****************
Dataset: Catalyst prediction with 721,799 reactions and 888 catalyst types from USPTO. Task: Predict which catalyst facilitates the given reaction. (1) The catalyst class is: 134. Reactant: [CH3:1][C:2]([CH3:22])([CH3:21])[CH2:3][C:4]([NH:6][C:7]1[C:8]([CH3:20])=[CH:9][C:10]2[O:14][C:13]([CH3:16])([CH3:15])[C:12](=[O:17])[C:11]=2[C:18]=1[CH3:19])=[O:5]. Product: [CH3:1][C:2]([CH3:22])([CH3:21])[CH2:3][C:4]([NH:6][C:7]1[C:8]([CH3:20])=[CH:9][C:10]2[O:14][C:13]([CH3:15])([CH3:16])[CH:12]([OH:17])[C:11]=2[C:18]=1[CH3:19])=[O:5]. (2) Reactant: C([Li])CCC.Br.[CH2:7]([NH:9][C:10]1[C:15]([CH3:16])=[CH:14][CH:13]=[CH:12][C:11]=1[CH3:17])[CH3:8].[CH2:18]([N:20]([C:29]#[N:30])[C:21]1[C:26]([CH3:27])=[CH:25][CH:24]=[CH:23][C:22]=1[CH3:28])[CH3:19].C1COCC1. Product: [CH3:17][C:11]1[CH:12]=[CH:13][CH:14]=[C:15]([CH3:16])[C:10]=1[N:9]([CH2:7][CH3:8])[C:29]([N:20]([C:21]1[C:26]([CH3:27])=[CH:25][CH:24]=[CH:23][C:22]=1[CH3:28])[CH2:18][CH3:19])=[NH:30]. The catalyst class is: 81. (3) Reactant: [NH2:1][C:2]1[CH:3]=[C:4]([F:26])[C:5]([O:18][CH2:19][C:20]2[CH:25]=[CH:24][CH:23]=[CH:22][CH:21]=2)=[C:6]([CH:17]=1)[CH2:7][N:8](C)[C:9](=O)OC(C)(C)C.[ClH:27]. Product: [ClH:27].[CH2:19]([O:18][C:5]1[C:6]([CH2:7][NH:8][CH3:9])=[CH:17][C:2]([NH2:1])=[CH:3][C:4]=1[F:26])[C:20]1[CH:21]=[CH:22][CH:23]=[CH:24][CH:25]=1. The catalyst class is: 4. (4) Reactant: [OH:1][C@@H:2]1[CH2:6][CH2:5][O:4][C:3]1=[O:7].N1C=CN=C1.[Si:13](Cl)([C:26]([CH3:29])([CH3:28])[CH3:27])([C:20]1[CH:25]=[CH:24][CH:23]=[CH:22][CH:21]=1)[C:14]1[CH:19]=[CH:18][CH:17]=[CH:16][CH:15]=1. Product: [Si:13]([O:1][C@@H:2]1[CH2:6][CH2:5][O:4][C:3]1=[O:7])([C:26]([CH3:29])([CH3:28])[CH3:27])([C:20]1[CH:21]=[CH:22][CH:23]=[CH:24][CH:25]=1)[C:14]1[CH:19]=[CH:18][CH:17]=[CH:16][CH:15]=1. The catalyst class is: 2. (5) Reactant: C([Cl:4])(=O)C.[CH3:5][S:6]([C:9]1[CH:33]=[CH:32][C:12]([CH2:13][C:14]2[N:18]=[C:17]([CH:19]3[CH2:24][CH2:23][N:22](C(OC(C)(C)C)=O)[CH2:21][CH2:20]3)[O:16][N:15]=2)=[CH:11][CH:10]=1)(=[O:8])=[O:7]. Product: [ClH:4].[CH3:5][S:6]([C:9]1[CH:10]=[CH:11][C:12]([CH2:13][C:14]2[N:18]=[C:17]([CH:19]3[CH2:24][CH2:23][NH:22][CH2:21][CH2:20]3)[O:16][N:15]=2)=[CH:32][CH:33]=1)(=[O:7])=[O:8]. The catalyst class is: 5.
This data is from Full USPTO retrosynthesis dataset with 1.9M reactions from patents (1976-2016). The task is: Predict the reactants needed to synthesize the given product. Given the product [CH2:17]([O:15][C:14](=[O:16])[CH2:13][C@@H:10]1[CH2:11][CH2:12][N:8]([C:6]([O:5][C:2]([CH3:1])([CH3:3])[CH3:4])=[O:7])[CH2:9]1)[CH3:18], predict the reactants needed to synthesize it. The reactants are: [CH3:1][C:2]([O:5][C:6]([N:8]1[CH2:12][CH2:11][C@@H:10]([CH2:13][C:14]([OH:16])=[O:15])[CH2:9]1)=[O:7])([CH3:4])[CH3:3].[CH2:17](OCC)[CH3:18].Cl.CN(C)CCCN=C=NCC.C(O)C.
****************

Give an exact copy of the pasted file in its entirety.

Dataset: Catalyst prediction with 721,799 reactions and 888 catalyst types from USPTO. Task: Predict which catalyst facilitates the given reaction. (1) The catalyst class is: 134. Reactant: [CH3:1][C:2]([CH3:22])([CH3:21])[CH2:3][C:4]([NH:6][C:7]1[C:8]([CH3:20])=[CH:9][C:10]2[O:14][C:13]([CH3:16])([CH3:15])[C:12](=[O:17])[C:11]=2[C:18]=1[CH3:19])=[O:5]. Product: [CH3:1][C:2]([CH3:22])([CH3:21])[CH2:3][C:4]([NH:6][C:7]1[C:8]([CH3:20])=[CH:9][C:10]2[O:14][C:13]([CH3:15])([CH3:16])[CH:12]([OH:17])[C:11]=2[C:18]=1[CH3:19])=[O:5]. (2) Reactant: C([Li])CCC.Br.[CH2:7]([NH:9][C:10]1[C:15]([CH3:16])=[CH:14][CH:13]=[CH:12][C:11]=1[CH3:17])[CH3:8].[CH2:18]([N:20]([C:29]#[N:30])[C:21]1[C:26]([CH3:27])=[CH:25][CH:24]=[CH:23][C:22]=1[CH3:28])[CH3:19].C1COCC1. Product: [CH3:17][C:11]1[CH:12]=[CH:13][CH:14]=[C:15]([CH3:16])[C:10]=1[N:9]([CH2:7][CH3:8])[C:29]([N:20]([C:21]1[C:26]([CH3:27])=[CH:25][CH:24]=[CH:23][C:22]=1[CH3:28])[CH2:18][CH3:19])=[NH:30]. The catalyst class is: 81. (3) Reactant: [NH2:1][C:2]1[CH:3]=[C:4]([F:26])[C:5]([O:18][CH2:19][C:20]2[CH:25]=[CH:24][CH:23]=[CH:22][CH:21]=2)=[C:6]([CH:17]=1)[CH2:7][N:8](C)[C:9](=O)OC(C)(C)C.[ClH:27]. Product: [ClH:27].[CH2:19]([O:18][C:5]1[C:6]([CH2:7][NH:8][CH3:9])=[CH:17][C:2]([NH2:1])=[CH:3][C:4]=1[F:26])[C:20]1[CH:21]=[CH:22][CH:23]=[CH:24][CH:25]=1. The catalyst class is: 4. (4) Reactant: [OH:1][C@@H:2]1[CH2:6][CH2:5][O:4][C:3]1=[O:7].N1C=CN=C1.[Si:13](Cl)([C:26]([CH3:29])([CH3:28])[CH3:27])([C:20]1[CH:25]=[CH:24][CH:23]=[CH:22][CH:21]=1)[C:14]1[CH:19]=[CH:18][CH:17]=[CH:16][CH:15]=1. Product: [Si:13]([O:1][C@@H:2]1[CH2:6][CH2:5][O:4][C:3]1=[O:7])([C:26]([CH3:29])([CH3:28])[CH3:27])([C:20]1[CH:21]=[CH:22][CH:23]=[CH:24][CH:25]=1)[C:14]1[CH:19]=[CH:18][CH:17]=[CH:16][CH:15]=1. The catalyst class is: 2. (5) Reactant: C([Cl:4])(=O)C.[CH3:5][S:6]([C:9]1[CH:33]=[CH:32][C:12]([CH2:13][C:14]2[N:18]=[C:17]([CH:19]3[CH2:24][CH2:23][N:22](C(OC(C)(C)C)=O)[CH2:21][CH2:20]3)[O:16][N:15]=2)=[CH:11][CH:10]=1)(=[O:8])=[O:7]. Product: [ClH:4].[CH3:5][S:6]([C:9]1[CH:10]=[CH:11][C:12]([CH2:13][C:14]2[N:18]=[C:17]([CH:19]3[CH2:24][CH2:23][NH:22][CH2:21][CH2:20]3)[O:16][N:15]=2)=[CH:32][CH:33]=1)(=[O:7])=[O:8]. The catalyst class is: 5.
This data is from Full USPTO retrosynthesis dataset with 1.9M reactions from patents (1976-2016). The task is: Predict the reactants needed to synthesize the given product. Given the product [CH2:17]([O:15][C:14](=[O:16])[CH2:13][C@@H:10]1[CH2:11][CH2:12][N:8]([C:6]([O:5][C:2]([CH3:1])([CH3:3])[CH3:4])=[O:7])[CH2:9]1)[CH3:18], predict the reactants needed to synthesize it. The reactants are: [CH3:1][C:2]([O:5][C:6]([N:8]1[CH2:12][CH2:11][C@@H:10]([CH2:13][C:14]([OH:16])=[O:15])[CH2:9]1)=[O:7])([CH3:4])[CH3:3].[CH2:17](OCC)[CH3:18].Cl.CN(C)CCCN=C=NCC.C(O)C.